Genetic testing.The microarray test shown focused on a gene known to be associated with cancer. As you can see, there are other differences between the two genomes, but researchers know very little about how other genetic differences might affect the propensity to develop cancer. (Photograph courtesy of Jason Lang, National Cancer Institute, NIH.)

Citation: Kreuzer H, Massey A. 2005. Medical Biotechnology in Society, p 509-534. In Biology and Biotechnology. ASM Press, Washington, DC. doi: 10.1128/9781555816094.ch20
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Figure 20.5

Prenatal testing. Amniocentesis and chorionic villus sampling are prenatal tests for genetic and biochemical defects. In both procedures, fetal cells are withdrawn from the mother's uterus, cultured, and tested. Amniocentesis uses fetal cells that are floating in the amniotic fluid. Chorionic villus sampling removes a small piece of tissue from the placenta.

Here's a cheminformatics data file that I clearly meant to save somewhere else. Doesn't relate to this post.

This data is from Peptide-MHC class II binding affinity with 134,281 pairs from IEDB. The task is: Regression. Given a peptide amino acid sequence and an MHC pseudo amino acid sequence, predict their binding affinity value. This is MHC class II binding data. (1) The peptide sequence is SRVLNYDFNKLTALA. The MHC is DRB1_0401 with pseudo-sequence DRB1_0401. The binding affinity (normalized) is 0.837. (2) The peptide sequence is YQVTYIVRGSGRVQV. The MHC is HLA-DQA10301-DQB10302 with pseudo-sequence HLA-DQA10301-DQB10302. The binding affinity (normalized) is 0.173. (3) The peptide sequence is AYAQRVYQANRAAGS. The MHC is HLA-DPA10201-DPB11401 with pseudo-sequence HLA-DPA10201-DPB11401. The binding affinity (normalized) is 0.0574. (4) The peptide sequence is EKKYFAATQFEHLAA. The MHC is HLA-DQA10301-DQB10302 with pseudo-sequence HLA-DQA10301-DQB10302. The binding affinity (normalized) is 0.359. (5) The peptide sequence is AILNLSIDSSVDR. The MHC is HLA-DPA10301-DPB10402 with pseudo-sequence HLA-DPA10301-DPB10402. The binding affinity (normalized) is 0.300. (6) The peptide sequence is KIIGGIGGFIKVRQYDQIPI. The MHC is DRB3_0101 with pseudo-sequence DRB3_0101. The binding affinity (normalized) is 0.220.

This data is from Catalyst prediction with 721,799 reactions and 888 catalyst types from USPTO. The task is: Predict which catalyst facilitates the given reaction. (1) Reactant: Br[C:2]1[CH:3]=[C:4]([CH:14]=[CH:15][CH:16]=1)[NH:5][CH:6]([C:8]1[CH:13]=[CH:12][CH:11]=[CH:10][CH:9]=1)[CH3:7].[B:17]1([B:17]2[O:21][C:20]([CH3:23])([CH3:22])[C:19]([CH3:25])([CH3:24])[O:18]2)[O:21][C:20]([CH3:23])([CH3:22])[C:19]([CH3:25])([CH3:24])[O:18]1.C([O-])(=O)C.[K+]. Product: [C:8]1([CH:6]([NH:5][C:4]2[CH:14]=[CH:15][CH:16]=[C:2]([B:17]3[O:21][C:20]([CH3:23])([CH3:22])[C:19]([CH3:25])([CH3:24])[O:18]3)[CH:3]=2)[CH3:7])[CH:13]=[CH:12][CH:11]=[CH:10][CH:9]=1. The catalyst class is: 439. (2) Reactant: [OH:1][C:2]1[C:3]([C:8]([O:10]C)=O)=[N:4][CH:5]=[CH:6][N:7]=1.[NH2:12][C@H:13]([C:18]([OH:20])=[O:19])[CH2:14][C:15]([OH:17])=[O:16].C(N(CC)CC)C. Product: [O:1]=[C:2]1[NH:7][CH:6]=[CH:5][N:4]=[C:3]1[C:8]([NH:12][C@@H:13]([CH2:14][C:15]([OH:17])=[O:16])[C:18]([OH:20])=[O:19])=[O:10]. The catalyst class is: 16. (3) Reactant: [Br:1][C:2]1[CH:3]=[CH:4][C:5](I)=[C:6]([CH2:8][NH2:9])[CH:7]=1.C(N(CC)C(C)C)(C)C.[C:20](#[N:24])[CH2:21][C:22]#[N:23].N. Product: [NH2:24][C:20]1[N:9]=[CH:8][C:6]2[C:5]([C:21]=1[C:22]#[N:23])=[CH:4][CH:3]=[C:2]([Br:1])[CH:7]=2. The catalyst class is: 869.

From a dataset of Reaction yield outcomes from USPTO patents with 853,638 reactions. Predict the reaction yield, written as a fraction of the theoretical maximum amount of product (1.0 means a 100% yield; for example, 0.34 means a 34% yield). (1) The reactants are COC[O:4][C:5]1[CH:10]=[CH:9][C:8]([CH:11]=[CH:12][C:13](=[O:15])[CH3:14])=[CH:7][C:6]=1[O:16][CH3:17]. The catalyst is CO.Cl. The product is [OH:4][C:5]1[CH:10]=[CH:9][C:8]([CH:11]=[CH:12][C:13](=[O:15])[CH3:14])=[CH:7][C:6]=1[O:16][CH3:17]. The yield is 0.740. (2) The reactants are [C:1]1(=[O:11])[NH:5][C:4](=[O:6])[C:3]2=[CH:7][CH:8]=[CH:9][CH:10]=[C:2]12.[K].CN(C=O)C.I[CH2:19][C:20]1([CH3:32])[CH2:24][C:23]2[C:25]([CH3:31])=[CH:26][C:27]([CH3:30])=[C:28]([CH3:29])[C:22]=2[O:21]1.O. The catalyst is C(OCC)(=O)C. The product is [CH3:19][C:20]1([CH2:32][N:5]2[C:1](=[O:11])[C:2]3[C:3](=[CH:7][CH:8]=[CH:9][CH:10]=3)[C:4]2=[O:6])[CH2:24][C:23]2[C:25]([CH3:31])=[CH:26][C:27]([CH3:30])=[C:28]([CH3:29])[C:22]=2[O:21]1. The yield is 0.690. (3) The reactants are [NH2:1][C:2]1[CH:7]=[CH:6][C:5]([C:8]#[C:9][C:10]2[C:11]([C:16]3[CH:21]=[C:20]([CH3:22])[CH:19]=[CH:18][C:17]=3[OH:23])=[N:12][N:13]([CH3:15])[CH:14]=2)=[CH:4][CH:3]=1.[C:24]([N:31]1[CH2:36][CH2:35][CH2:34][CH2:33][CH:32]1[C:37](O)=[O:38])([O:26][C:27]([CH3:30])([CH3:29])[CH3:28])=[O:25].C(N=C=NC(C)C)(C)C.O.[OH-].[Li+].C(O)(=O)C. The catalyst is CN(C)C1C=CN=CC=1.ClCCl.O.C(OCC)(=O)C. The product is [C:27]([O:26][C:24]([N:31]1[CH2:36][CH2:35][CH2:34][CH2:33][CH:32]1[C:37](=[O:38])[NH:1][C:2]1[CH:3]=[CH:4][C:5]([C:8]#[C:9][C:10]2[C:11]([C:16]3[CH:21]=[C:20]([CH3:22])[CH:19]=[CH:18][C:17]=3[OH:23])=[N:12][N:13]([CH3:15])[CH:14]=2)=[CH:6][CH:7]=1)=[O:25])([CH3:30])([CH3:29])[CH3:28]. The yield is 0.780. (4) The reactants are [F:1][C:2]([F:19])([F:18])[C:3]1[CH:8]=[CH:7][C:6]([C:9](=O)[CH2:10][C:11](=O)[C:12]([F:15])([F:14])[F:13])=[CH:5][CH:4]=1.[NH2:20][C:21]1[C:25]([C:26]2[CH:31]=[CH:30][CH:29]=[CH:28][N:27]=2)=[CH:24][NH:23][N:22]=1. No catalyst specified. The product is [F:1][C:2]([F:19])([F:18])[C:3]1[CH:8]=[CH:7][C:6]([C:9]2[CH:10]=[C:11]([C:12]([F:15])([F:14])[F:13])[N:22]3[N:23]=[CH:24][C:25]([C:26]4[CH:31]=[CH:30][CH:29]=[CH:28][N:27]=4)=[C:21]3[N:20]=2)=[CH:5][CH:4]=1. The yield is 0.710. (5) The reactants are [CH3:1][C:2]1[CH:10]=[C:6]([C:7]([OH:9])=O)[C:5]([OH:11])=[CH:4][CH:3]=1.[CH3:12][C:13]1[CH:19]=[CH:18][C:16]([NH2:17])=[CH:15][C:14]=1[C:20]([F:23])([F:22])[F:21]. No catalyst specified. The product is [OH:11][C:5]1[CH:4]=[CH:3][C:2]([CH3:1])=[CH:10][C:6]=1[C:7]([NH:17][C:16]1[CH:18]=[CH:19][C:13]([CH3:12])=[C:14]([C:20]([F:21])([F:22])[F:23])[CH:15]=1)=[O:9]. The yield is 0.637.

Citation: Kreuzer H, Massey A. 2005. Medical Biotechnology in Society, p 509-534. In Biology and Biotechnology. ASM Press, Washington, DC. doi: 10.1128/9781555816094.ch20
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Figure 20.6

Early embryonic development. The schematic representation depicts human embryonic development from blastocyst to gastrulation. Five days after fertilization, the blastocyst begins to implant into the wall of the uterus. By day 14, gastrulation has occurred, implantation is complete, and the pluripotent cells of the ICM have already differentiated into ectoderm, mesoderm, and endoderm. Therefore, they are no longer pluripotent. The trophoblast cells differentiate into placental tissues.

Citation: Kreuzer H, Massey A. 2005. Medical Biotechnology in Society, p 509-534. In Biology and Biotechnology. ASM Press, Washington, DC. doi: 10.1128/9781555816094.ch20